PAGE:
Review Fix Exclusive: We Are The West Frontman Brett Hool Talks ‘The Golden Shore’ And More

Review Fix chats with We Are The West Frontman Brett Hool, who discusses their new track, Siren, off their new album, The Golden Shore, as well as what it was like to try something different after four successful EPs.

Review Fix: How did the band get together?

Brett Hool: I suppose We Are The West first really began in a shipping container on a sheep farm in Holland. John was living over there for a while and I came out to visit. We rented the container off of their version of Craigslist and turned it into our own little studio. That’s where our duo approach was born, as well as several songs that we’d later come to record as We Are The West. Later that year we started playing around Brooklyn, setting up shows in tow lots, and lofts, and this incredible hundred-year-old convent that had been abandoned for the past twenty years or so. It was falling apart and haunted. It had a beautiful, decaying chapel where we put on concerts. When we moved back to Los Angeles we took the idea and ran with it, starting our underground parking garage concert series, which we’ve been doing once a month, the Saturday before each full moon, for the past six years.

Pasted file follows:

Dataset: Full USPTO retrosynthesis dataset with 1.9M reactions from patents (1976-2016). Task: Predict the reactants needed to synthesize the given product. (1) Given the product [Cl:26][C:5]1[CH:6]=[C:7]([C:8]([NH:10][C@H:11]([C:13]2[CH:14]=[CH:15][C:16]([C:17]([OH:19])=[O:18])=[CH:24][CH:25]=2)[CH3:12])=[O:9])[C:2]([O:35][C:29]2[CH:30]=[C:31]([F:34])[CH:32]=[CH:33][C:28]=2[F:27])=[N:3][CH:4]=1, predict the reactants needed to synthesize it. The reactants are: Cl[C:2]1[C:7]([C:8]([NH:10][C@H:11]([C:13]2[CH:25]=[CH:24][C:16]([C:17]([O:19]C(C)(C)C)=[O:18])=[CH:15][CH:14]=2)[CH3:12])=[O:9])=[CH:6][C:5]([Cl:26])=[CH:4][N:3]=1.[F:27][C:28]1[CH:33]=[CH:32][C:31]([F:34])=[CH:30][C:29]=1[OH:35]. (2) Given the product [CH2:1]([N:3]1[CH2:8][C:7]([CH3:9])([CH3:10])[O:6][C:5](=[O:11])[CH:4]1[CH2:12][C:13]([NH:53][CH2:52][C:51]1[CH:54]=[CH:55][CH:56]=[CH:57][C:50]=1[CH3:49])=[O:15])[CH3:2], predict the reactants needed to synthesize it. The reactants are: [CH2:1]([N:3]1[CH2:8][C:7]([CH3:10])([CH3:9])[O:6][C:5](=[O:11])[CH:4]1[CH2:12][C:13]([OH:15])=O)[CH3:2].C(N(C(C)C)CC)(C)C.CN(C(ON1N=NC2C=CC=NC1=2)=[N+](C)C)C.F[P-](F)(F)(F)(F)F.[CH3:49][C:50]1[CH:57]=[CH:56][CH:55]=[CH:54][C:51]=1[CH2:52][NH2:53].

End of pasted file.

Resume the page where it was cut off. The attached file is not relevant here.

Review Fix: What’s your creative process like?

Hool: Pretty organic, we’re always working on something. Songs seem to get born when you’re least expecting it, and then we’ll spend a long time honing and refining them. For this album, we decided after our four EPs that we’d go to a real studio to capture our live trio with Beth Goodfellow on drums. We were planning on another EP, three maybe five songs, but once we got in the studio with Husky we just kept pulling out songs. We ended up tracking eleven songs live over a few days, and suddenly realized we were working on something bigger. So over the course of the next year we took those live recordings and orchestrated and overdubbed with some of our favorite music friends, ending up with our grandest production yet.

Review Fix: What inspires you guys?

Hool: Everything really, life, I guess.

Review Fix: How would you describe your sound to someone who has never heard you?

Hool: That’s always been a hard one for us. We usually end up just listing the instrumentation to give an idea: acoustic guitar, upright bass, natural voices, drums, strings, woodwinds, pump organs. A reviewer once called us ‘experimental folk’, which seemed all right. We tend to like natural, warm sounds, without effect… or too many effects. But the sound is always at the service of the song.